Marijuana is a drug that interferes with how neurons in the brain send, receive, and process signals through neurotransmitters—and its use has indeed been associated with some functional brain abnormalities. But does weed kill brain cells? What is the risk of experiencing adverse effects on one’s mental health state and cognitive abilities when marijuana is used regularly?
How Marijuana Interferes With Brain Function
Experts do not currently believe that marijuana use harms or destroys brain cells. However, its effects on the brain can be diverse and include the inhibition of short-term memories, time perception distortion, and appetite regulation. THC, the psychoactive ingredient found in marijuana, is the catalyst for interference with cannabinoid receptors in the brain.
After a user smokes or otherwise ingests marijuana, it’s chemicals make their way into the bloodstream, which then carries it throughout the body. Cannabis contains molecules (cannabinoids) similar to those produced in the brain. Once THC crosses the blood-brain barrier, it attaches to these receptors, which are then directly influenced by the chemical.
Short-Term Effects of Marijuana on the Brain
Memory Inhibition – One of the most infamous short-term effects of marijuana is that chronic users may find it difficult to recall recent events. This is because marijuana has an inhibitory effect on the hippocampus, a brain region responsible for forming memories.
Distorted Perception of Time – One of the most commonly reported effects experienced by marijuana users is a distorted perception of time. This phenomenon occurs due to marijuana’s impact on the cerebellum and altered blood flow to that brain region. Among other functions, the cerebellum controls the brain’s internal timing system.
Decision-Making and Problem-Solving – The prefrontal cortex is responsible for abilities including thinking, decision-making, problem-solving, and self-control. Marijuana’s effects on this circuit can lead to increased impulsivity, poor decisions, and an inability to address problems appropriately.
Appetite Regulation – Marijuana use also impacts the hypothalamus, part of the brain that regulates appetite. This effect can increase appetite significantly, also commonly referred to as “the munchies.”
Talkativeness and Laughter – Talkativeness and a heightened sense of humor are common effects associated with marijuana use. During a marijuana high, the brain releases extra amounts of the rewarding neurochemical dopamine, which is responsible for intense feelings of well-being. Due to these effects, sociability and laughter may come more naturally.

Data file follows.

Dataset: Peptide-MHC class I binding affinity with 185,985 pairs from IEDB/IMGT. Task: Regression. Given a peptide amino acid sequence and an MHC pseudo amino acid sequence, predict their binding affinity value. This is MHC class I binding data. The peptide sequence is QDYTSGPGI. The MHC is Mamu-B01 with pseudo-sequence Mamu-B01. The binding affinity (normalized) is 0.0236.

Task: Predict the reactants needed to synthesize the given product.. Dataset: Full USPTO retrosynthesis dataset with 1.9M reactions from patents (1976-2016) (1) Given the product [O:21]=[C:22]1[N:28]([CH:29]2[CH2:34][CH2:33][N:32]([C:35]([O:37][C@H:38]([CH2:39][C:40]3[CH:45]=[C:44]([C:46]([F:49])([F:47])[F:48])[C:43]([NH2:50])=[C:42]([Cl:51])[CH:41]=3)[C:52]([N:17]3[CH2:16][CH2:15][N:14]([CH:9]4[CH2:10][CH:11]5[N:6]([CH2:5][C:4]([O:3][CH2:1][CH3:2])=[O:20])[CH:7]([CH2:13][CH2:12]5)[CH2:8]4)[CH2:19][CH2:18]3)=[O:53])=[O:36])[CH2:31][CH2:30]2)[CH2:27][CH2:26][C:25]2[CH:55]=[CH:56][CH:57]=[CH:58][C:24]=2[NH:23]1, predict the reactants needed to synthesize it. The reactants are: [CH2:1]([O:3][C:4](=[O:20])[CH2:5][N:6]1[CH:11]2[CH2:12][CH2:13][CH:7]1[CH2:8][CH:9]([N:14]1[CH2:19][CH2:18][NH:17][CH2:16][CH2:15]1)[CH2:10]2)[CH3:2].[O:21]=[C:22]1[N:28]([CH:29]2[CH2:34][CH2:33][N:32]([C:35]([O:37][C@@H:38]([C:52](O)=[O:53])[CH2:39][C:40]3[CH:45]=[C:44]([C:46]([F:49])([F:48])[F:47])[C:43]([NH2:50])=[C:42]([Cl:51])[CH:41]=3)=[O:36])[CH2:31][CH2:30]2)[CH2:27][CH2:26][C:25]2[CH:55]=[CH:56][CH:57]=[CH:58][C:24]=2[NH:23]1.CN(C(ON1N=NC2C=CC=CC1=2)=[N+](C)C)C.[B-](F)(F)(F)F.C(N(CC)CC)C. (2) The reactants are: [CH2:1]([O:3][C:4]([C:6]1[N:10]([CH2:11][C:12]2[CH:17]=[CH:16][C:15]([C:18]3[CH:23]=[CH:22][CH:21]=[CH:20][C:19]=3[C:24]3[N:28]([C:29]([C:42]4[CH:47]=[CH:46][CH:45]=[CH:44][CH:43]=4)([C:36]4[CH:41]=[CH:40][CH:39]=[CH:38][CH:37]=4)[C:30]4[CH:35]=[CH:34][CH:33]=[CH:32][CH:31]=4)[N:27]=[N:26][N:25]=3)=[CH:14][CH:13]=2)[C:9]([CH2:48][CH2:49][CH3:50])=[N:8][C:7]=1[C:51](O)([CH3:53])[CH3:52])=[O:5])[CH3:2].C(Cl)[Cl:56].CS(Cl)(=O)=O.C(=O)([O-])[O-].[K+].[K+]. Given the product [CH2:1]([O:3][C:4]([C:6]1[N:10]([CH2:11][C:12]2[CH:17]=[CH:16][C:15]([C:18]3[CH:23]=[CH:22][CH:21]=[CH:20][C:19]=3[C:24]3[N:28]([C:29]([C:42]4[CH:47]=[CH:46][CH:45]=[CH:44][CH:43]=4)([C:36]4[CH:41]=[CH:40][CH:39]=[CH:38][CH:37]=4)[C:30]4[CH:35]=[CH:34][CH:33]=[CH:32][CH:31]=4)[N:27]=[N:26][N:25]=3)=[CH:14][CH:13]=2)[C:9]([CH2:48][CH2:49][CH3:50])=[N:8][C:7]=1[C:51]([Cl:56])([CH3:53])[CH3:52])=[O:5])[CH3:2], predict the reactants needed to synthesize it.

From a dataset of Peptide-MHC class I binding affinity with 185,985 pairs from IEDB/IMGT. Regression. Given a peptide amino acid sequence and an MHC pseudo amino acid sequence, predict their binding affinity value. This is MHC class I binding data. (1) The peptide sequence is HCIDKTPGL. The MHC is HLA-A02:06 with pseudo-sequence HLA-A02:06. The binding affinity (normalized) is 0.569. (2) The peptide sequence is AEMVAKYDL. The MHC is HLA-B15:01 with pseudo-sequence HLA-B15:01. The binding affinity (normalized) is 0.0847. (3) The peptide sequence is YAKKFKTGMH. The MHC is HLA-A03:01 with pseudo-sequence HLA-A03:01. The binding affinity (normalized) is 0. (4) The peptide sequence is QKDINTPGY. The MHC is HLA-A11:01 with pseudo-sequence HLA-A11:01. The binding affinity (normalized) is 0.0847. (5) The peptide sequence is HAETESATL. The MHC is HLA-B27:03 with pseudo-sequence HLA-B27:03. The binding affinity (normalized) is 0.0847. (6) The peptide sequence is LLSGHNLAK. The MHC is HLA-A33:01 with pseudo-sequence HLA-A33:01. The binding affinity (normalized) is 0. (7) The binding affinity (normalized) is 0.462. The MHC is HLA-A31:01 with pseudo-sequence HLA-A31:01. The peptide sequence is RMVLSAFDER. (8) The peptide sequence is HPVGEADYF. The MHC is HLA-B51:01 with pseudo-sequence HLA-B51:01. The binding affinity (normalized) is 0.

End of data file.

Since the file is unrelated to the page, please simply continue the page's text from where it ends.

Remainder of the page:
Drowsiness – One of the many short-term effects of marijuana use is drowsiness. Its impact on cannabinoid receptors in the brain can promote restfulness, relaxation, and sleep.
Coordination and Reaction Time – Marijuana can adversely affect both the motor skill coordination and reaction times of a user. This occurs because THC interferes with activity in both the cerebellum and basal ganglia, and brain signals are affected similarly to a person who has had a few alcoholic drinks. This is one reason why driving while under the influence of marijuana is illegal, just like alcohol.
Long-Term Effects of Marijuana on the Brain
An increasing number of human studies have revealed some potential chronic effects of marijuana on the brain. Although cannabis use doesn’t appear to cause structural damage, excessive marijuana use can reduce mental focus over time.
Harvard University scientists examined the cognitive performance of persons in 2001 who had once used marijuana and had discontinued use. The study revealed that marijuana use does not appear to produce permanent mental impairment.
Also, a 2015 study by the University of Colorado Boulder found that individuals who used cannabis did not show signs of structural changes in essential brain regions.
Instead, marijuana’s long-term effects on the brain have been shown to have the potential for the following:
Decline in IQ – Studies have suggested that smoking marijuana can irreversibly lower IQ and may be one of the most detrimental effects of cannabis on teenagers. For example, much-publicized findings related to a study of 1000 young New Zealanders found that those who were marijuana-dependent by their 18th birthday and continued to use excessively experienced an average of an 8 point reduction in IQ at the next time of testing at age 38. This decline may be sufficient to yield an adverse impact on an individual’s academic and professional capabilities.
Addiction – The development of problematic marijuana use is one of the drug’s many potential effects. In severe cases, it can result in dependence and addiction. Moreover, when a person cannot discontinue the use of marijuana despite the incurrence of adverse effects, addiction has most likely emerged. This can occur because marijuana activates the brain’s reward and pleasure system, ultimately leading to repeated use and addictive behavior.
Mental Health Risks – Unfortunately, the use of marijuana does come with some potential for the development of mental health issues. In fact, research has revealed a clear link between marijuana use and mental health, particularly among those who start using cannabis at an early age. Mental health disorders associated with marijuana use include depression, anxiety, bipolar disorder, and schizophrenia.
Treatment for Marijuana Abuse
Recovering from marijuana dependence is best achieved through the use of long-term, professional help. Just Believe Detox and Just Believe Recovery are specialized and accredited addiction treatment centers that feature comprehensive programs and essential evidence-based services. These include behavioral therapy, individual and family counseling, group support, relapse prevention, art and music therapies, aftercare planning, and much more.